The Pitch


“If I’m So Famous, How Come Nobody’s Ever Heard Of Me?

This is the show that asks the musical question, “Can a girl from North Carolina come to Hollywood, become rich and famous and adored by all…and marry Clark Gable?

Jewel came to Hollywood to marry Clark Gable... Approximately 18 years too late.

Jewel came to Hollywood to marry Clark Gable… Approximately 18 years too late.

Obviously, the answer is no.  At least, today it is. Clark is, uh, shall we say, unavailable?

But the rest of it – the wealth, the stardom, the adoration – that’s all quite possible. Which is not to say it’s probable.

Nevertheless, every eleven seconds, somewhere, someone makes a decision to Go For It; to gamble both ego and bankroll on a career before the cameras.

If I’m So Famous, How Come Nobody’s Ever Heard of Me? is the hilarious (we hope) story of one Jewel Shepard – star of “Return of the Living Dead,” “Christina,” “Party Camp,” “Hollywood Hot Tubs” (I and II!) and countless other cinematic gems that clog up the cable, late at night. Jewel is the girl who came here from North Carolina, who now finds herself in this bizarre position…

To zillions of B-Movie Fans (mostly male), she is a certified, Grade-A M*O*V*I*E S*T*A*R, no less incandescent than Jane Hathaway or Drew Barrymore. But she sure doesn’t live like either of them. Or get paid like them. Or have Martin Scorsese begging her to star opposite Leonardo DiCaprio in  his next epic. There is a Jewel Shepard Website, MySpace, Facebook, Hi-5 but, still, casting directors peer at her, wondering who she is, while pondering what to make of a resume that includes some very odd films, indeed.

What happened to her before, during and after the time she found herself breaking into so-called B-Movies is the subject of our show – a series of vignettes, mostly comedic but with an occasional touch of Hard Reality in them. She is our autobiographical narrator and she “stars” as Herself…which doesn’t seem like a breakthrough role for an actress but it is when they usually make you play hookers, bimbos and convicts.

Women love hearing Jewel explode those exploitive cinematic female “roles” and they identify with what a lady has to go through to get anywhere in the world. Men love the “backstage peek” that Jewel affords into her movies and her mind.


  • Only we don't know yet it's a TV screen; all we see is a clip from "Hollywood Hot Tubs," featuring actress Jewel Shepard as a bouncy bimbo. As it progresses, we slowly PULL BACK to reveal its being watched on a TV somewhere and we HEAR the voices of two late-adolescent male fans...
  • FAN #1 (OVER:)
  • That's her. The one jiggling all the time. Jewel Shepard.
  • FAN #2 (OVER:)
  • Awesome. Wasn't she in "Party Camp" and -- oh, what was that film with the zombie dudes? -- Oh, "Return of the Living Dead?"
  • FAN #1 (OVER:)
  • Yeah. Only she didn't jiggle in that one. She kinda, you know, got nuked.
  • FAN #2 (OVER:)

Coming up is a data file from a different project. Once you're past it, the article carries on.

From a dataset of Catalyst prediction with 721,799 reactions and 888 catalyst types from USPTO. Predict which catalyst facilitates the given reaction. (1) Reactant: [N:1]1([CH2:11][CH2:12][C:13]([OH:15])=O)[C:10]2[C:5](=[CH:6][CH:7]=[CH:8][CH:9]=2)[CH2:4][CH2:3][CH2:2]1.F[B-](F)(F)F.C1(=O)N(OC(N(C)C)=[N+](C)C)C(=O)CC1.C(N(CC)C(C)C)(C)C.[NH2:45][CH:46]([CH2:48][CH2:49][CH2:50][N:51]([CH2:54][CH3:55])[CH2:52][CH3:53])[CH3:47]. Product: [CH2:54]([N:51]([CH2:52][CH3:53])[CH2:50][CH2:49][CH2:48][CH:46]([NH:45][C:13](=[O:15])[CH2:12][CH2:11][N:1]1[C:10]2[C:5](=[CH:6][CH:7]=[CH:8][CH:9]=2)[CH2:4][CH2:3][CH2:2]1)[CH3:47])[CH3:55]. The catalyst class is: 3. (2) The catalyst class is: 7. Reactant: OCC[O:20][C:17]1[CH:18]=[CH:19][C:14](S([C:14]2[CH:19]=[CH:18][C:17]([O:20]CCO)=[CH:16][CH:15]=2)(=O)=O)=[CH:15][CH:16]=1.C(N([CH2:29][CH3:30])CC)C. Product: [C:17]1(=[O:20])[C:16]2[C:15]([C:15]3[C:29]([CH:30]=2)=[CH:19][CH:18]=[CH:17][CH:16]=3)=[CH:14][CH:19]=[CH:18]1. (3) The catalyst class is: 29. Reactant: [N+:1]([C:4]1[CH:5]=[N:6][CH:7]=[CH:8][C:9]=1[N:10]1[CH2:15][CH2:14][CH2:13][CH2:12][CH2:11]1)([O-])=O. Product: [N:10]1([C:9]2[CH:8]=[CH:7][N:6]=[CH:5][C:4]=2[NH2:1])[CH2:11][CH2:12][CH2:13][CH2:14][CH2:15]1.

• Awesome. I wish I could get nuked.
  • FAN #1 (OVER:)
  • I wrote her, like, a letter to her fan club and she, y'know, wrote me back.
  • FAN #2 (OVER:)
  • Didn't.
  • FAN #1 (OVER:)
  • Did so. Hey, listen...
  • His hand brings the letter up into FRAME to read it.
  • FAN #1 (CONT'D)
  • See, I wrote to her and I asked, like, what's the hardest part of making those movies you do? That's not what I really wanted to know. I really wanted to know her bra size but I figured it's like, uncool to ask that on a first letter. So I asked her what's the hardest part of your career. And she answered me! She did! She said...
  • A single spotlight from above illumines the spot where Jewel wanders in, dressed like she just got off the bus from North Carolina (which she did), toting her battered Samsonite. She stops, sees "us" and decides to let us in on what's on her mind...
  • I used to say the hardest part of my career was the bus ride to Hollywood from North Carolina. Eighty-eight thousand continuous miles, sitting between a woman whose baby made Sam Kinison sound soft-spoken and an old drunk who hadn't bathed since the Truman Administration. Of course, I said that before I'd actually gotten a role in a B-Movie. How was I to know the bus ride would be luxury compared to four weeks getting whipped and losing my shirt in a Roger Corman epic?
  • As she strolls over, the spotlight illumines the ground, revealing stars like those on the Hollywood Walk of Fame. She pauses on one heralding CLARK GABLE.
  • I came here for two reasons. One was to become a star. Another was to marry Clark Gable. This was the 1978. It turned out Clark Gable died in 1960. Okay, so they don't get Variety in North Carolina. How was I to know? And it was sad, the way I found out. I came here to Vine Street, just South of Hollywood Boulevard and here I found his star. See? And I was standing right here, telling nobody in particular that I was going to marry Clark Gable when this wino passed by and said --
  • An old WINO wanders through and, without breaking stride:
  • WINO
  • Forget it. He's dead.
  • "Dead?"
  • The Wino is gone. Jewel is devastated by the news.